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Are you a young carer? The impact of caring on young carers
by TeenHelp April 13th 2022, 02:00 AM

Are you a young carer? The impact of caring on young carers
By Holly (Celyn)
What is a young carer?

Put simply, young carers are young people (under the age of 18) who provide care or support for someone else, often a family member (regardless of whether they live in the same house or not). This might be for someone older such as a parent or grandparent, or for someone younger such as a younger sibling. The care provided depends on the person, their disability (mental illness or physical disabilities) and their needs. Some disabled people may only need help in certain areas, while others may need greater care.

Doing chores or looking after a younger sibling because parents are trying to encourage responsibility does not make someone a young carer. What makes someone considered to be a young carer is that they are often providing unpaid, long-term care or support for a relative with a disability.

What do young carers do?

There are many tasks that young carers may do, although this may depend on whom they are caring for and their support needs. Young carers may be involved in intimate physical care, such as helping someone with dressing, bathing, grooming, toileting, feeding and administering medication. They may not be able to leave the person unattended and so they may also take on other tasks such as watching over them and making sure they come to no harm, and providing first aid/seeking help if any harm does come to the person.

Other physical tasks that a young carer may do include general household chores such as cooking, cleaning, laundry and shopping. This may be because the parent (or other disabled person) is unable to do these tasks or because the parent is busy caring for someone else. This is also true for such tasks including taking a sibling to school, looking after younger siblings, and being more responsible for themselves (such as making their own packed lunch or catching a bus to school if a parent can no longer drive). In some circumstances, a young carer may also help with financial and administrative responsibilities, such as ensuring the bills are paid on time or helping to fill in forms and paperwork.

However, there are also more subtle caring that a young carer may provide, such as emotional support. For example, they may provide a listening ear to the person needing care, or to other caregivers within the family, or even helping to explain a parent’s illness to a younger sibling. While these are less obvious forms of care, they are still considered to be duties a young carer may provide.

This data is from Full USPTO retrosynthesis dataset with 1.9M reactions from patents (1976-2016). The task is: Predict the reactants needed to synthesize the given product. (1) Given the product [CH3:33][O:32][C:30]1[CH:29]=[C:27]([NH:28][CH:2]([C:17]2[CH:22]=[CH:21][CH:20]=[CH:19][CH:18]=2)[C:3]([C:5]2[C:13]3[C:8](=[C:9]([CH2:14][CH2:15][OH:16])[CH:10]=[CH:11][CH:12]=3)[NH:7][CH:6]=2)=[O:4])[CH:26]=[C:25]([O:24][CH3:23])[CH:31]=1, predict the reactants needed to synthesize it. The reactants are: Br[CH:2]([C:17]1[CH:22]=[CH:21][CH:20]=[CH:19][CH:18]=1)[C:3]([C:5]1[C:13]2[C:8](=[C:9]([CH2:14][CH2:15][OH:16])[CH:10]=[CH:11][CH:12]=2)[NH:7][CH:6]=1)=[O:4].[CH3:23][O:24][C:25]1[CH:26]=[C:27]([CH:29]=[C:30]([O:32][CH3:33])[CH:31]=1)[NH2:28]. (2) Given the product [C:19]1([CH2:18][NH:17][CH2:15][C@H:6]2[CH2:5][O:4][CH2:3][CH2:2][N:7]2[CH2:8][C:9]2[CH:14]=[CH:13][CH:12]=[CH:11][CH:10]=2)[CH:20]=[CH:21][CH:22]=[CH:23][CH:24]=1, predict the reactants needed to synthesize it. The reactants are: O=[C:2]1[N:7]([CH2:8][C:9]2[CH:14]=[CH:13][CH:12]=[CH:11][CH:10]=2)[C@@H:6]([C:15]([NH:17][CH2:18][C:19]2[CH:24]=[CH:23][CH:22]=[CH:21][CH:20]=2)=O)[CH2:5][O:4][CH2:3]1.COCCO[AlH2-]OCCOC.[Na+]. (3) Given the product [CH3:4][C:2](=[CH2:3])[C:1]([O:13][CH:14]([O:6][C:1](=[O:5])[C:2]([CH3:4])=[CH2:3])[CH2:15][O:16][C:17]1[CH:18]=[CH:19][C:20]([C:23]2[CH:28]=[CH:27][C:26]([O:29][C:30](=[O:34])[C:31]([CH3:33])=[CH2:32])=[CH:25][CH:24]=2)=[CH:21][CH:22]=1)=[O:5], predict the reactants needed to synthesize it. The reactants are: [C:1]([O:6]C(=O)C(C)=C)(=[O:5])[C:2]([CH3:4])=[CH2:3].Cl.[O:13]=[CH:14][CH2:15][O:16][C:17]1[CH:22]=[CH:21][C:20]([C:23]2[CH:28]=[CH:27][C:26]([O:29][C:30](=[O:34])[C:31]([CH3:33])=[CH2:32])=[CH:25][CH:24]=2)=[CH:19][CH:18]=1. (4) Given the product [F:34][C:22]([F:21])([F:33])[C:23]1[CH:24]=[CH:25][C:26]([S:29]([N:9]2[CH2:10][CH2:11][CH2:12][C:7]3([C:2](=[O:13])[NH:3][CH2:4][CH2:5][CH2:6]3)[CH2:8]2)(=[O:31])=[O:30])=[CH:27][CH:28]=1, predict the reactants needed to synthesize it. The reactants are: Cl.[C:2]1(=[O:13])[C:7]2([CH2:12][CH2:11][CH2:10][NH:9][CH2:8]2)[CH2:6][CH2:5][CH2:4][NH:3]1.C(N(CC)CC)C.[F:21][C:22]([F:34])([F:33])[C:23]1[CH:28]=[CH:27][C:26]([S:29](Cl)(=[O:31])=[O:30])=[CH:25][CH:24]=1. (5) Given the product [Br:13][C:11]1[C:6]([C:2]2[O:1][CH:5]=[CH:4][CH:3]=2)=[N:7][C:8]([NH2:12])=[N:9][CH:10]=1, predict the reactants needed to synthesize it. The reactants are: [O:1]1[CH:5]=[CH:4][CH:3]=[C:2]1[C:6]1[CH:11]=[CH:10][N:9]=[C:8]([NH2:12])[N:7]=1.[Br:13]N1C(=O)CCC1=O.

What is the impact of caring on a young person?

There are many ways a young carer may be affected by the caring they provide to a loved one.

The most prominent impact is that, due to the roles being reversed and the young person providing care, the relationship with the person they are caring for will be different compared to in families where the person does not need care. For example, caring for a parent, may mean that the young person misses out on a parental relationship. The parent may not be able to go to parent-teacher meetings, attend school shows or award ceremonies, teach them important life lessons, be there to listen and support or take them on holiday. It doesn’t have to be a parent, it could be an aunt, uncle or grandparent. Equally, it could be a sibling relationship that is affected. A young carer looking after an older relative may have less time to spend with a sibling. Or perhaps the sibling needs care and the young carer feels that the relationship is more about care and making sure the sibling’s needs are met rather than having fun like other sibling relationships.

Other social relationships may be affected too. For example, a young carer may have to miss out on socialising, cut socialising short or not be able to attend clubs or gatherings if there is no one else to provide care. In turn, friends who do not know or understand about caring for a relative may be less willing to invite the young carer out if they feel they won’t be able to come along.

Sadly, young carers are at an increased risk of bullying (Anti-bullying Alliance, 2018). It might be that there are noticeable signs, such as having unwashed clothes, which bullies may pick up on leading to bullying. Or a relative may have a stigmatised and poorly understood illness such as severe mental health conditions, alcohol or substance addiction or a severe developmental delay. Unfortunately, this may mean that if the nature of the illness comes to light, bullies may target the young carer.